4. Damp Room Drying

After being cut off of the wheel, the piece is placed into the studio’s “damp room” , a small dark room kept closed to allow pottery pieces to dry out at an even pace in all areas of the piece. If the room isn’t used, pieces can crack and break easily.

5. Trimming

The piece is then taken out of the damp room and anchored to a wheel with wet clay. Using a bladed trimming tool (pictured) the potter starts to gradually trim the bottom of the piece, eventually cutting the ‘foot’ of the piece. The foot is the small ledge at the bottom of the piece and actually can show as much artistry and skill as the visible piece, judging by the angle, thinness, and smoothness of the trim job. Trimming is what makes a piece look clean and professional. The potter’s initial or seal is put onto the bottom. Recently, trends at this stage have been to run a blade on the piece while trimming, as pictured here.

6. Design

At this stage, the piece can be carved, molded, have a handle added, a lid made, slip applied, and a million other decorative techniques. Here, I’ve run awry with a style I’ve been trying to imitate from one of my mentors in the studio, Vaughn. Jara has recently noticed the trend spreading:

“He’ll throw vases and create really cool designs, carving and molding beautiful pieces,”said Jara.

7. Bisque Firing

The piece is put onto the firing shelf, and is fired for the first time, turning from green ware to bisque ware.

8. Glazing

The piece is now ready to glaze! Glaze is technically powdered glass and other elements mixed with water and clay bodies, and as a result of the different chemicals, different clays can react to each other. Here I’ve glazed with. And hopefully they’ll react beautifully! Of course, I’ll never know exactly how the glazes will turn out, even glazes I’ve used before. After being dipped, glaze is removed from the bottom of the piece, and placed onto the glaze shelf to be fired again. A trend at this stage is the drips on two of the pieces pictured; many artists do this in the hopes that the glazes will react, which these eventually did.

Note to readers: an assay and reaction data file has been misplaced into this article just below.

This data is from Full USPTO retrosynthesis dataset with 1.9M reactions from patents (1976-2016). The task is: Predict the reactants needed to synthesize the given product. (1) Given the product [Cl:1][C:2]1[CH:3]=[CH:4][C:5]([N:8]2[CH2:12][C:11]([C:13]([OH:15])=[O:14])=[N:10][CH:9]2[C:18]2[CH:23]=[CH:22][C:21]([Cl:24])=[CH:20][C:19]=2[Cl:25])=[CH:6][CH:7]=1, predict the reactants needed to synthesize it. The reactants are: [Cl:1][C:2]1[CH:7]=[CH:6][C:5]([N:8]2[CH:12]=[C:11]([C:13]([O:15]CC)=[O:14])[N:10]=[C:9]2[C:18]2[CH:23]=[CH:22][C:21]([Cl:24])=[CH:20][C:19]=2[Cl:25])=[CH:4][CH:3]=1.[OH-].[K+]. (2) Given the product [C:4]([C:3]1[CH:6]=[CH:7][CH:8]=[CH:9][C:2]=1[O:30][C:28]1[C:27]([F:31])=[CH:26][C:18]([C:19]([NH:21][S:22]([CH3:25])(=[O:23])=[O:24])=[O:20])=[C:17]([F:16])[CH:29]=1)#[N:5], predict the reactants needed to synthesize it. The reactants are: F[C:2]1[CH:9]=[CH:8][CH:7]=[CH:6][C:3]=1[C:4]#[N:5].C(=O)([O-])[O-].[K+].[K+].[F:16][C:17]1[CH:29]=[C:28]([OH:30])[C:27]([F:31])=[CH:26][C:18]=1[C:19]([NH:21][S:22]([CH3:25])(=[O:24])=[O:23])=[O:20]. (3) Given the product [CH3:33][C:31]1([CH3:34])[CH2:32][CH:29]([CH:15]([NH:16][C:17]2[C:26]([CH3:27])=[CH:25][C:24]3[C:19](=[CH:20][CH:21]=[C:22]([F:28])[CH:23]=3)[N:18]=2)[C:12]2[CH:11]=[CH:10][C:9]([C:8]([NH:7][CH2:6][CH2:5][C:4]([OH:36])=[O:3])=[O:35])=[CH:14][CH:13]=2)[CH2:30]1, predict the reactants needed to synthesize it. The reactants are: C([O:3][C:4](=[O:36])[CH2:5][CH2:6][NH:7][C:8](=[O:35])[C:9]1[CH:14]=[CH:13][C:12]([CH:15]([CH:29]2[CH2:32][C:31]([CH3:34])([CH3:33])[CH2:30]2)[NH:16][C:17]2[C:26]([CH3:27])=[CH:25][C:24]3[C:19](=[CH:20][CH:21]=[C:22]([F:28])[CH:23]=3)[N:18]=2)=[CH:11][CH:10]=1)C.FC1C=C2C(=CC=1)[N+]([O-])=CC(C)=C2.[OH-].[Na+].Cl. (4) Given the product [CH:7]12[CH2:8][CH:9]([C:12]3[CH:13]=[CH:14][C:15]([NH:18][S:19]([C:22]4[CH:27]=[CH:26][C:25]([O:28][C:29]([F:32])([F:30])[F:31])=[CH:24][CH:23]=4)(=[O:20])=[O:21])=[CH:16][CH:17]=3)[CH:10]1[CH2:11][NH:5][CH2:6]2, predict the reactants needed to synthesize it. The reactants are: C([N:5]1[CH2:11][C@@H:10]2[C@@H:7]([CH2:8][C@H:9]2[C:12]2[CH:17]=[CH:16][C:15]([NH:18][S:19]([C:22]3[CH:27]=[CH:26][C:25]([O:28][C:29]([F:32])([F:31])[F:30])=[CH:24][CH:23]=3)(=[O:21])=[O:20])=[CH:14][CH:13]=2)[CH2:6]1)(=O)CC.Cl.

9. Finished!

And here we have a finished piece! The glazes always create a cacophony of colors on the self, and the pieces are gifted, sold, or enjoyed by the artist.

I hope you’ve enjoyed our journey, and understand the process a bit better. I’ll keep updating on the wonderful trends I see, and show you how I’m learning them and making them my own. Thanks for reading, and happy crafting!

Art: the Greatest Story on College Campuses

This blog isn’t only a wonderful new platform to share my artsy fartsy experiences on, but it’s also a great learning experience for me, and I hope it is for you too!
Today I’m learning to tell stories using only media already on the inter webs, and I decided to report on how art is impacting college campuses. Enjoy, and keep visiting!

The Stressed Paintbrush:How College Campuses are Dealing With Student Stress

College students are stressed. This is nothing new; check any twitter or iFunny feed and you’ll see thousands of students joking about their stress and anxiety as a way to cope. Some campuses push counselors, or their health center; others supply puppies, coloring books, self care guides, or even stress cleaning  o help students deal with stress, especially after the recent election.

Here at Poly Art Fart, art is what makes the world a calming, wonderful place. Coloring has recently become a mainstream way to combat stress, and coloring book creator Johanna Bamford’s work has topped bestseller lists in the past few years. No surprise to me: In high school, I remember all of us 16 year olds cheering at the mention of coloring for an assignment. It was a safe way to be a child again.

Art is nudging it’s way into mainstream, and coloring, as well as oil paint mixing, pottery videos, and an endless list of calming art mediums have been popular videos to watch for stressed students, regardless if they participate themselves.

In the past few years, scientists have been studying the way art, in all forms, can help combat stress. Art therapy has been used for years to help patients dealing with cancer, depression, anxiety, and PTSD. In late 2015, scientists began to study the effects of art on the ‘normal’ human’s psyche: that is, those with no diagnosed conditions.

According to a 2015 study published this year by the Health Technology Assessment in Southampton, U.K., art therapy is cost effective, has statistically more positive effects than control groups in a number of included studies, and while it may not be for everyone, had the best results in the trial, which consisted of 63 patients in a variety of situations.

” It is exciting to see the cumulative and emergent data that further the understanding of the impact of art making on stress. Perhaps the latest research in this area will inspire additional studies, identifying the distinct role of art making per se versus the practice of art therapy in facilitating health, including stress reduction and physiological measures of well-being.” — Cathy Malchiodi, PhD and surveyor of multiple art therapy studies, for Psychology Today

 

The way to take this concept to the higher level, in my opinion, is to look past all the talk and see how the arts are actually being practiced on college campuses. Here at Cal Poly, the Craft Center is usually a bustle of activity, and it markets itself as a “stress and grade free” environment. Many universities have similar centers, including NYU, SDSU, and Amherst.

How do you comabat stress? If you haven’t tried art, I suggest it, as I use art to cope every single day. Have a stress free week, and get creative!